Lihuan Wang, an intern at Phoenix Satellite Television U.S. in New York, discovered she could not follow through with a lawsuit under New York human rights laws after being sexually harassed, merely because she was an unpaid worker.
Wang claimed the station’s Washington, D.C. bureau chief Zhengzhu Liu sexually harassed her after luring her into a hotel room with the pretenses of discussing work. Instead, he threw his arms around her, attempted to kiss her and “squeezed her buttocks with his left hand.”
New York Judge Kevin Castel ruled that Wang did not have the right to assert these claims because she was not a paid employee of the company.
Currently around the country, there is a growing number of unpaid interns seeking restitution from high profile companies. This isn’t including the many interns who may not speak out or file charges for sexual harassment in the workplace. According to the College Employment Research Institute, three quarters of 10 million students enrolled in America’s four-year colleges will work as interns at least once before graduation. Interning is popular among students because it leads to possible work opportunities, and many interns may be reluctant to report an employee due to the risk of losing these opportunities.
Oregon and Washington, D.C. are the only two areas of the country that have broadened their harassment laws to include interns, paid or unpaid. Oregon’s law was just passed in June to extend protections to all interns who are facing harassment in their workplace.
Georgia Republican senator Saxby Chambliss is worsening situations like this with his remarks about sexual assault rates in the military. In a congressional hearing in June regarding the concerns over a rise in sexual assault cases, Chambliss said, “the hormone level created by nature sets in place the possibility for these types of things to occur.”
Chambliss is ignoring the fact that sexual assault is an act of violence and instead asserts the problem has to do merely with hormone levels. In doing so, Chambliss belittles a serious issue. A Pentagon report released in May said around 26,000 military personnel may have been sexually assaulted in 2012, as stated in anonymous surveys. In addition to stirring a negative response from other senators for his comments, chairwoman of the Democratic National Committee Debbie Wasserman Schultz asked Chambliss to formally apologize.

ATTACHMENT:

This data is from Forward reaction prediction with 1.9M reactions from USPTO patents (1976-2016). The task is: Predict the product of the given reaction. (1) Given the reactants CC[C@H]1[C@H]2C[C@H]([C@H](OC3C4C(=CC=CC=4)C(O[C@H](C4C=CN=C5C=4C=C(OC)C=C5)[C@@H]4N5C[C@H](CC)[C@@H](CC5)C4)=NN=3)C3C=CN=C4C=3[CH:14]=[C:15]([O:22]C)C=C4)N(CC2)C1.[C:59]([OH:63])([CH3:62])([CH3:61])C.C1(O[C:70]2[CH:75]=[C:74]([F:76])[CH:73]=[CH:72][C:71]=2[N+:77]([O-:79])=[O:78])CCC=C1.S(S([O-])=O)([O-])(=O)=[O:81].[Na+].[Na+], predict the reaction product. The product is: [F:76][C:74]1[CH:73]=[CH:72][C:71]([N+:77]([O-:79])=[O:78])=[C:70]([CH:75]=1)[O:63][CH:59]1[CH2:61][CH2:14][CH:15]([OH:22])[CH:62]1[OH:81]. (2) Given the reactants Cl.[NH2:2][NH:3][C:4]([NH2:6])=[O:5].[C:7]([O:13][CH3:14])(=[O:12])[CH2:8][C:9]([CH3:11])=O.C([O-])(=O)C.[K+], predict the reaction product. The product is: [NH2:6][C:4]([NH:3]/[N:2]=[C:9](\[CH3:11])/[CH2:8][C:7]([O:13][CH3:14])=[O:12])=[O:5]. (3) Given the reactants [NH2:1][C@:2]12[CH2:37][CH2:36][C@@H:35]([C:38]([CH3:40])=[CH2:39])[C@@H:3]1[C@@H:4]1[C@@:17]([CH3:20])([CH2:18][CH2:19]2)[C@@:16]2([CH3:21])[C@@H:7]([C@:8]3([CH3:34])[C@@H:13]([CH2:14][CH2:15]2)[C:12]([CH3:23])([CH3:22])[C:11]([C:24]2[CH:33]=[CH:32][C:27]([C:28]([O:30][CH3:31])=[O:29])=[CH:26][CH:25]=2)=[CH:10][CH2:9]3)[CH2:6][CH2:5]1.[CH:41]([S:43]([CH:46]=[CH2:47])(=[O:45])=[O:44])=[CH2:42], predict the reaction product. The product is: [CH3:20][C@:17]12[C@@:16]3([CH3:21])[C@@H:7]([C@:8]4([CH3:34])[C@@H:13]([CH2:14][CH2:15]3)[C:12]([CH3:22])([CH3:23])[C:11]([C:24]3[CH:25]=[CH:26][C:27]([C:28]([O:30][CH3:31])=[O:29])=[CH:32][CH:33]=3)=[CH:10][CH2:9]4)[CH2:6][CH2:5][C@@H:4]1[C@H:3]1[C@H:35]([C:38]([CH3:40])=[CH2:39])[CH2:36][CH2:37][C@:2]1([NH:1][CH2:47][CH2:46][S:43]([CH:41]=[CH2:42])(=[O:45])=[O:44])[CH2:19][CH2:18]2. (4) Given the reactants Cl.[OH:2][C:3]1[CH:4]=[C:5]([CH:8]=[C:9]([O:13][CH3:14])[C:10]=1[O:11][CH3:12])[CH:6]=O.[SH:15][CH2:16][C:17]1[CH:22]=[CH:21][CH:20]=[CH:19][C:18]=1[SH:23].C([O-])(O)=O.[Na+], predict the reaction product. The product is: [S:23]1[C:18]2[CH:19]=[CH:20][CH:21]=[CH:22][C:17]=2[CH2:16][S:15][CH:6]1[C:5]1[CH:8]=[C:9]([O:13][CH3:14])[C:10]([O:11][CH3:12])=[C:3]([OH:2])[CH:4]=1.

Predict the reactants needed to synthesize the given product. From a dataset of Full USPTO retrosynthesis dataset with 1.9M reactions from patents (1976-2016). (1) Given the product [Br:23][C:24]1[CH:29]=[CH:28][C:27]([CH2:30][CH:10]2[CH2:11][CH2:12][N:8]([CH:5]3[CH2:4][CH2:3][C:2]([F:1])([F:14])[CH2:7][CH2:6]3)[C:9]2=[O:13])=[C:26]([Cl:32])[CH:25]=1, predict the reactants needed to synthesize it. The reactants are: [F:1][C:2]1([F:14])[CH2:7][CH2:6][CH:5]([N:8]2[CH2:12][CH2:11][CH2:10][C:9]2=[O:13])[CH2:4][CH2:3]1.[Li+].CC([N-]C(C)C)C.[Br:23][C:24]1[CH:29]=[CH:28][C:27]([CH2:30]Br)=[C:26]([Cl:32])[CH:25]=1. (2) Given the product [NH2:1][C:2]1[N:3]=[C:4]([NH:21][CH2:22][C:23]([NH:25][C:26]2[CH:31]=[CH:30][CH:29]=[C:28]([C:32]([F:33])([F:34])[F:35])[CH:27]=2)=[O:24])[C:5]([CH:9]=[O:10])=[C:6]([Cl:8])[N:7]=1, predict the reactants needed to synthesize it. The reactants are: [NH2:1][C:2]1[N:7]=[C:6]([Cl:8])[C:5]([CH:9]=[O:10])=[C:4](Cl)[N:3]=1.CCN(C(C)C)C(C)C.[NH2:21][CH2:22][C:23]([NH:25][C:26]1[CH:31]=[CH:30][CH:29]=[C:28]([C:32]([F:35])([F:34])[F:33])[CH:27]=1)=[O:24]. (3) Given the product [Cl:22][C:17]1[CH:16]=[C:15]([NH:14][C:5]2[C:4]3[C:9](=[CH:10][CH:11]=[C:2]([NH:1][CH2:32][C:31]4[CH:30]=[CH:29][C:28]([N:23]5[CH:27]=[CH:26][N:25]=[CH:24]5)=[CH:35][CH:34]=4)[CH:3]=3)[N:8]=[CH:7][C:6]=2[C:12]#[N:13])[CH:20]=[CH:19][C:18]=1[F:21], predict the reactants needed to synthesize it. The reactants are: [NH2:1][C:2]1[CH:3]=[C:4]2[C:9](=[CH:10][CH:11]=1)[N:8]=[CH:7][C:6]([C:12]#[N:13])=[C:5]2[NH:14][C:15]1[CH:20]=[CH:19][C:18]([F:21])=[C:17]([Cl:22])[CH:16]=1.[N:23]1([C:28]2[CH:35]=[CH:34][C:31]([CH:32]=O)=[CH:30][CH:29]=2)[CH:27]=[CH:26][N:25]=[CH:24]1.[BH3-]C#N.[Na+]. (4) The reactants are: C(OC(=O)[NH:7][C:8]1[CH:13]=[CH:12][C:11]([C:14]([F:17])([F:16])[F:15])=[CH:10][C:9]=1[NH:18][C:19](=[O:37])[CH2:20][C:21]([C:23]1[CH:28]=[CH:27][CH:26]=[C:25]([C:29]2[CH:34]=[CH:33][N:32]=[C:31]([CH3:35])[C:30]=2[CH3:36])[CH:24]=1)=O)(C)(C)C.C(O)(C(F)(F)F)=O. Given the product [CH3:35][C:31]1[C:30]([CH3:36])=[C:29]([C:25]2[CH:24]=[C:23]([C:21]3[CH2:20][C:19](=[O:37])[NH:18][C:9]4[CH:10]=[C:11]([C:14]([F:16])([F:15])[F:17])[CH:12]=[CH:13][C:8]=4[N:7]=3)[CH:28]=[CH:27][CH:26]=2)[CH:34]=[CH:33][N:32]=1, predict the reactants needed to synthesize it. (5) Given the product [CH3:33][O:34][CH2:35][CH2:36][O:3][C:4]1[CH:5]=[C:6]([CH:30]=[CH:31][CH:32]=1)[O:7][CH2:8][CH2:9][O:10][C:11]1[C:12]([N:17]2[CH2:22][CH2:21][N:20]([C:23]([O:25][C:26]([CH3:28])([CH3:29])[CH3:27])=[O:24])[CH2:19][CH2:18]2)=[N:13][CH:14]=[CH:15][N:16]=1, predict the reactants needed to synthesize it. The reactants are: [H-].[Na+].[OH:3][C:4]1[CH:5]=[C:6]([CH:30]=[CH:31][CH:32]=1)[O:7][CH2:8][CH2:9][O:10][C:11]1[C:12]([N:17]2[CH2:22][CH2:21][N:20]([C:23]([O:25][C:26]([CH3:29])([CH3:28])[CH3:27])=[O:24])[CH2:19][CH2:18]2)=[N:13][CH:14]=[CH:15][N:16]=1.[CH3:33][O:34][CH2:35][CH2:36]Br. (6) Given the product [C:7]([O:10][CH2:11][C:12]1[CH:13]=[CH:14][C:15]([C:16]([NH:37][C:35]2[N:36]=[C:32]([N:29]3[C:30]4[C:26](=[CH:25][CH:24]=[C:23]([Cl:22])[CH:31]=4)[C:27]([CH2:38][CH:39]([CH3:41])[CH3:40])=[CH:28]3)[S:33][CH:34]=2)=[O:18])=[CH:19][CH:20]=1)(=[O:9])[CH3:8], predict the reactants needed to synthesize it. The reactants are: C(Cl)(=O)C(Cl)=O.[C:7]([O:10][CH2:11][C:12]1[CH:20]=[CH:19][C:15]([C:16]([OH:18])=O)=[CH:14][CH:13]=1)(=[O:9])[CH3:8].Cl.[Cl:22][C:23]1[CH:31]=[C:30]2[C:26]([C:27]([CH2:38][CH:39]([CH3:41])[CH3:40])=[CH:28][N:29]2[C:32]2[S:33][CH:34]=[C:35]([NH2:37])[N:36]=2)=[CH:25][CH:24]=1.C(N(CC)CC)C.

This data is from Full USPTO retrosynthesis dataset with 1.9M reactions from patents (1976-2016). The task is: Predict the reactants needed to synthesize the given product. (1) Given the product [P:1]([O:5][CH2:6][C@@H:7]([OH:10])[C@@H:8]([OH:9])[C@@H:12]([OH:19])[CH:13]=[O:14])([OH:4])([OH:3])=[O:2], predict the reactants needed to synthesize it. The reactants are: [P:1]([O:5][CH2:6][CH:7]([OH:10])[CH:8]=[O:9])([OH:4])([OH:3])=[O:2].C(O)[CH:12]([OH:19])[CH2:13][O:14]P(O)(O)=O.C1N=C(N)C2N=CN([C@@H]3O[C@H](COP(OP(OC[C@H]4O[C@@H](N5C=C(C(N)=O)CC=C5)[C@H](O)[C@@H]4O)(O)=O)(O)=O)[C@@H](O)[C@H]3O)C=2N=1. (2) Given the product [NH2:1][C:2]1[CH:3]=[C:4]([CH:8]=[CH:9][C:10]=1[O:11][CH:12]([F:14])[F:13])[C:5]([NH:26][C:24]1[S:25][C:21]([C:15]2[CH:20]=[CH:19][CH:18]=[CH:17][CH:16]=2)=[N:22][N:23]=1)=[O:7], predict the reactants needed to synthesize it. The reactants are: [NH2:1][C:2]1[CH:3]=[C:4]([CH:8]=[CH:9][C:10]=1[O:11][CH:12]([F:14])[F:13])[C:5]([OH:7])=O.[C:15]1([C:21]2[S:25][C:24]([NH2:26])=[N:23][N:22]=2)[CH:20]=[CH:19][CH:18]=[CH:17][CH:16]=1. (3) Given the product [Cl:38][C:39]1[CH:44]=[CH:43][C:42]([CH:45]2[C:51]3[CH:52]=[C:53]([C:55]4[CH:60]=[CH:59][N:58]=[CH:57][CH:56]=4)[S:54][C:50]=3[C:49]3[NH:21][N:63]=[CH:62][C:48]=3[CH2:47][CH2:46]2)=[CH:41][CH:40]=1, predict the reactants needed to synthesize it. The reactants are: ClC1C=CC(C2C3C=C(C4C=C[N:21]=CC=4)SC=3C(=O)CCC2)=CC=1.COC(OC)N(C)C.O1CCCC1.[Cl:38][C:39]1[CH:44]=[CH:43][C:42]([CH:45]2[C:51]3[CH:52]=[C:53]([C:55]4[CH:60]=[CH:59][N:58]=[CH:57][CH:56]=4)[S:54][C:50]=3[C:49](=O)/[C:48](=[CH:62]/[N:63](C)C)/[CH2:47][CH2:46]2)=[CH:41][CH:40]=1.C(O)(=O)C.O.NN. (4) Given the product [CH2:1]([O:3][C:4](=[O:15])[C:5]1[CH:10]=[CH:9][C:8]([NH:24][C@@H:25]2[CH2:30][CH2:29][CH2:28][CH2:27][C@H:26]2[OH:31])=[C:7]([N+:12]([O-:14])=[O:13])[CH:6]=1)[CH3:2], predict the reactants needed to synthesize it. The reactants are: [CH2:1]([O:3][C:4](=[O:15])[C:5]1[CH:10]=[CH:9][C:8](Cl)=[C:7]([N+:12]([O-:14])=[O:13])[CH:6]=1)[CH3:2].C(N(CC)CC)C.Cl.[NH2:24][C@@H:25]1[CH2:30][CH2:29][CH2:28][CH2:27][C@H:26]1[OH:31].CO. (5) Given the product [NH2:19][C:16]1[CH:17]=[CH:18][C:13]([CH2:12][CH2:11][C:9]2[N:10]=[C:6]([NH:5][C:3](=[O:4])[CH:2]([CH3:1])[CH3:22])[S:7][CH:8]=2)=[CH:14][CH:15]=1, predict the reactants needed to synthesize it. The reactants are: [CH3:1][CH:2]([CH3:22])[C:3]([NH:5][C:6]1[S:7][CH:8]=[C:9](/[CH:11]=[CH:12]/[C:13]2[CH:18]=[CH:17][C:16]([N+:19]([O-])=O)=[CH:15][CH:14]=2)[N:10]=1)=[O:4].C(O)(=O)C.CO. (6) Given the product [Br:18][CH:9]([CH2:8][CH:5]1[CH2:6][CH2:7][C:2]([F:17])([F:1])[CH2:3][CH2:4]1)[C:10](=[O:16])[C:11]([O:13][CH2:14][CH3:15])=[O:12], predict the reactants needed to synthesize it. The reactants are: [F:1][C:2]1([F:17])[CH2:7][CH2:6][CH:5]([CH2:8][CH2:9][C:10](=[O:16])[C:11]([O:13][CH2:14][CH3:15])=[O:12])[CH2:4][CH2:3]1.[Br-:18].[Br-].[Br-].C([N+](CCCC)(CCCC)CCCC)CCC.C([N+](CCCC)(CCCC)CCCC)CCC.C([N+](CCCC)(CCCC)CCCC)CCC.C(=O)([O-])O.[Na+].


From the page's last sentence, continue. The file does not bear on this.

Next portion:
Claims like those made by Chambliss are detrimental because they contribute to what is known today as “rape culture,” where sexual harassment and assault claims lead to blaming the victim for multiple reasons such as wearing skimpy clothing or behaving in a suggestive or sexual manner. Making claims around the assumption that the attacker in a sexual assault case has raging hormones, or otherwise could not control themselves, also contributes to rape culture.
In the 21st century, stating that violent attacks are a result of being unable to control our animalistic whims is insulting to a society that thrives on education, and it simplifies violence to the point of saying people should not have to be accountable for their actions.
The consistency of sexual harassment claims among unpaid interns and the rise of sexual assault in the military proves the problems among these workplaces are not being fixed. At City on a Hill Press, we believe laws protecting harassment victims of all genders and sexualities should be more stringent and inclusive. The lack of strict laws among the U.S. is leaving people in different workplaces, and particularly those who are working for no pay, to be victimized with little chance of being able to protect themselves.
Oregon and Washington, D.C. are on the right track by allowing their unpaid interns to be protected under sexual harassment laws, and other states should begin working to follow this example.
There is no place for sexual harassment in any kind of workplace, and a safe, professional environment cannot be created until all kinds of employees feel like they are given the opportunity to make a claim under U.S. laws against harassment.